Toews Parrot Place
Breeder's of Eclectus Parrots,
Timneh African Grey, Great Billed
Parrot, Cape Parrot
No Pellets...Is it
Better for Your Bird?
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Eclectus LOVE pomegranates!!!
November is the time of year to find them
in your local grocery store. They are red and larger than a apple.
They are a fruit. Just cut them up and serve.
To freeze them, separate all the little
red seeds and put them into freezer bags. This way we are able to
feed pomegranates year round.
Pomegranates are considered to be
anti-viral as well as have many nutritional benefits such as:
399 mg. Potassium
12 mg. Phosphorus
6 mg. Vitamin C
5 mg. Calcium
5 mg. Sodium
2 mg. Magnesium
.5 mg. Iron
Trace of Vitamin A
Eclectus Parrots Diet
Fresh Veggies & Fruit.
(red, green, orange fruits & veggies).
Mix at least 15 different types each morning.
I cut up a bunch and refrigerate for 3 days.
NOT avocado or rhubarb.
Corn on the cob is once a
week, more if breeding. These
can be frozen raw and then used throughout the year.
Bean soup mix
All types of
Corn (on the cob)
Flax Seed, ground
Hemp Seed Meal
Mung Bean Sprouts
Pear/ Nashi pear
shell Pumpkin w/seeds
Whatever is in
bean/veggie mix: (see recipes)
We use a cooked bean/veggie mix for protein. You could also do
legumes, well cooked meat & bones, fish, chicken, or hard-boiled
eggs with shells. They do
not need much protein – feed sparingly.
(¼ egg once a week for a pair is plenty).
Sprinkle with a calcium-phosphorus and vitamin A & D supplement if
your birds are housed indoors and
you do not feed pellets.
30 % Soaked,
Sprouted or Dry Seeds:
% Soaked, Sprouted or Dry Seeds: Preferably
sprouted because sprouts are nutritionally superior. For information on
sprout nutrition see
Sprout People. We add sunflower seeds and mung beans to our
sprout mix as well as a spicy lentil seed mix and fenugreek seeds.
See sprout mixes.
Small Parrot Mix: (give
½ cup every second day)
Pellets. Substitute for
the seed mix. Pellets are a
good weaning food. We do
not recommend feeding adult Eclectus pellets.
* If you do give pellets
feed no more than 9 pieces (pellets) per day.
Please use Harrisons or Roudybush as these are the two our vet
would recommend at this time.
your bird is housed indoors supplement with a good calcium, phosphorus,
vitamin A & D supplement.
This is only if you do not give pellets.
Lighting. Also, if your
bird is housed indoors please provide UV lighting for your bird.
The glass in windows blocks out the UV rays in the sun’s light.
The birds need these to be able to digest calcium and other
DIET PLAN FOR ECLECTUS (NO PELLETS)
HERE IS A SUMMARY OF DIET GUIDELINES
FOR FEEDING ECLECTUS: based on my observations and experiences of
keeping and raising eclectus at "OUT OF THE BLUE"...
with a very special 'Thank you' to my
eclectus angel flock, Roza, Vairdee and Tosca, who taught me so much
while they graced me with their lives.
AMOUNTS SUGGESTED ARE APPROXIMATE FOR A SINGLE
|One Heaping TBSP of Freshly
Prepared Sprouts (all of my birds without exception eat
every single sprout I give them and it is the first food to be
eaten...it is a living food). My sprout mixes vary but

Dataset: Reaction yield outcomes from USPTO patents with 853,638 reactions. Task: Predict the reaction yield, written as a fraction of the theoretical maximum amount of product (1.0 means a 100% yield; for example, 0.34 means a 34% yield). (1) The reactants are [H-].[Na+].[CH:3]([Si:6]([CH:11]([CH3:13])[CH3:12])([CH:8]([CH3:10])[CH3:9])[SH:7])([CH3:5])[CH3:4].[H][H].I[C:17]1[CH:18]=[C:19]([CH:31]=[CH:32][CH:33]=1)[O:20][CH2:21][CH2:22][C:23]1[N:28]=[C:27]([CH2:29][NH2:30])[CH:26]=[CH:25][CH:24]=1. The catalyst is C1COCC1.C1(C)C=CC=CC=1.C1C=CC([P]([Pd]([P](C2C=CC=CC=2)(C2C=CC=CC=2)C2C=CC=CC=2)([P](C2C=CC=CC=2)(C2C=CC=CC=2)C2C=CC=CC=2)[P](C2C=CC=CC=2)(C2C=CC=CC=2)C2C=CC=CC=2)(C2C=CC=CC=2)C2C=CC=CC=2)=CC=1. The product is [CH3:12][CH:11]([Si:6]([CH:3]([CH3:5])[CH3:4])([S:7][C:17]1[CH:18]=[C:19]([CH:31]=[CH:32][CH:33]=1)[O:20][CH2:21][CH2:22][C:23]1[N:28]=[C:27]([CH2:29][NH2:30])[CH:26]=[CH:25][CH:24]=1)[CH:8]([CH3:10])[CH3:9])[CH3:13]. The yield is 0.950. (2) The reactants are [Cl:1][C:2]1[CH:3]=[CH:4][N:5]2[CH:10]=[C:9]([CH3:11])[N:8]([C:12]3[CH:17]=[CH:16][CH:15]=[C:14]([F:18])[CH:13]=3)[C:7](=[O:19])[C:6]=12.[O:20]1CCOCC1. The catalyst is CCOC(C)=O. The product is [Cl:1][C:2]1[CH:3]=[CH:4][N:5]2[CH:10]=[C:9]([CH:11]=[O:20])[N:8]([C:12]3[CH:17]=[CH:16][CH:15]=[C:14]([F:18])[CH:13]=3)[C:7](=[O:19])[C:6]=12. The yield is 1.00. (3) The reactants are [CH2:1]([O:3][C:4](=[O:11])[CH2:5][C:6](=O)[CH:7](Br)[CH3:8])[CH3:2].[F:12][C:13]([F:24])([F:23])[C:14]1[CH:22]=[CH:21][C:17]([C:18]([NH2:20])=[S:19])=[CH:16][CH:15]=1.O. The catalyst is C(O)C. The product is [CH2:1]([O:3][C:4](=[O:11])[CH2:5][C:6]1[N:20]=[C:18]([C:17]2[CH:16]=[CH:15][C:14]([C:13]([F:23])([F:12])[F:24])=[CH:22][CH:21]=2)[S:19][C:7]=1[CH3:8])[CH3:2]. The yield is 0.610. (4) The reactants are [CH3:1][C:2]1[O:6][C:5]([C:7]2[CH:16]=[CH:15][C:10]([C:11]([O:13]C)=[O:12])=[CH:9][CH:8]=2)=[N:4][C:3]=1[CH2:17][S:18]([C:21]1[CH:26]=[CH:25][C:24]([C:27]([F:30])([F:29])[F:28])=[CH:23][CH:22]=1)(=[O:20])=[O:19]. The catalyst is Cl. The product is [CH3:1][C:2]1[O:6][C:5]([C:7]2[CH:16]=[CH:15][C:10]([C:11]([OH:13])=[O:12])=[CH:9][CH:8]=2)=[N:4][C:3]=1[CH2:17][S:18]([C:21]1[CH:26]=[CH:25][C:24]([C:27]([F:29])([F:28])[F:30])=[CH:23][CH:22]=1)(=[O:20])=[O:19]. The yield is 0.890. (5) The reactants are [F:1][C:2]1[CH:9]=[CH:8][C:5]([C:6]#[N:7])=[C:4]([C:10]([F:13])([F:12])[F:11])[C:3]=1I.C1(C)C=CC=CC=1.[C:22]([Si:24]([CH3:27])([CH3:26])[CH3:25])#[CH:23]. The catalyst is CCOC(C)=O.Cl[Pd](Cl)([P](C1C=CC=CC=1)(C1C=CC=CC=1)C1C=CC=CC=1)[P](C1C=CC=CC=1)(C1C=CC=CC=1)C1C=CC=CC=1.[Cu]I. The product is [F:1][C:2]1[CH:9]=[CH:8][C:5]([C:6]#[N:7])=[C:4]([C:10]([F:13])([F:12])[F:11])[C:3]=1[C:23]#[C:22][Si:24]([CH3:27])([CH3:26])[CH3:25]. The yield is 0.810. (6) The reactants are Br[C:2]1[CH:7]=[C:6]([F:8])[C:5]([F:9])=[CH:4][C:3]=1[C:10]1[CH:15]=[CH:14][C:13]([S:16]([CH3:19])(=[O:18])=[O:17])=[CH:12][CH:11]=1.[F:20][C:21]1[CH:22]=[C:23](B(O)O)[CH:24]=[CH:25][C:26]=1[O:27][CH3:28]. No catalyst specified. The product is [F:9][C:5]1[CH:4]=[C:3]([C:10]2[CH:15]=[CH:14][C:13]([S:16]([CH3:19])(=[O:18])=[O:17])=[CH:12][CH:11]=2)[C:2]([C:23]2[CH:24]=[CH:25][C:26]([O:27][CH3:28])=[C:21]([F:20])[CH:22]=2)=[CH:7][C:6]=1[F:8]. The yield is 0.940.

ALWAYS contain sunflower seeds and mung beans...which are both
outstanding sources of lecithin (a key building block of cell
membranes; without it, they would harden. Lecithin
protects cells from oxidation and is also a fat emulsifier)...
Pumpkin seeds are also most often included. For
|One Heaping TBSP of Chopped
Fresh Veggies. I choose groups of five or more and run
them through the processor until they are chopped. Some
typical groupings that I offer...no reason other than they are
fresh and available:
|Broccoli stem peeled, peas in edible pods,
swiss chard leaf and stem, red pepper flesh...seeds served
whole, raw carrot.
|Celery stalk with leaves, fresh green
beans, salad mix with a variety of greens, raw butternut
squash...seeds set aside to add whole.
|Zucchini, peas in edible pods, baby bok
choy with flowers, bit of raw carrot, several raw green
beans, sprig or two of parsley.
When they are available you can also offer
edible flowers...broccoli going to flower is great, rapa rapinni
is an Italian green that flowers. Use only flowers you
know to be edible...ask if you don't know.
Other choices for greens include dandelion,
kale, collard, romaine lettuce... vary the offerings and you can
even offer individual leaves intact woven in the cage bars
during the day.
I seldom feed corn in any form to my eclectus.
They enjoy small amounts of frozen organic corn thawed or corn
on the cob when it is seasonal. I have never put it in my
The above items are mixed together in a bowl
with a good squirt of ORGANIC APPLE CIDER VINEGAR (or lemon
juice, or orange juice).
To each dish I include additionally...
|One Tsp (equivalent) of FRUIT.
One fruit is a berry and the other is not. As an example
this morning mine had blueberries and fresh mango slice. I
do not offer dried fruit unless I have dried it myself.
Too many chemicals are used in the process mainly sulphur and
often they are sugared as well.
Excellent fruit choices for eclectus are in
BERRIES: raspberries, blueberries, black berries, black
and red currants, etc. I only use strawberries if they are
organic or I have grown them myself.
papaya (both with seeds...eclectus love seedy fruit!), grape
with seeds, apple, pear, mango, banana... (again choose organic
or don't feed), guava, ...and this is just listing what I can
get. There may be other fruits available where you
live that you could offer. DO NOT feed avocado.
Graham Taylor who has studied and observed
eclectus in the wild in northern Australia says that they are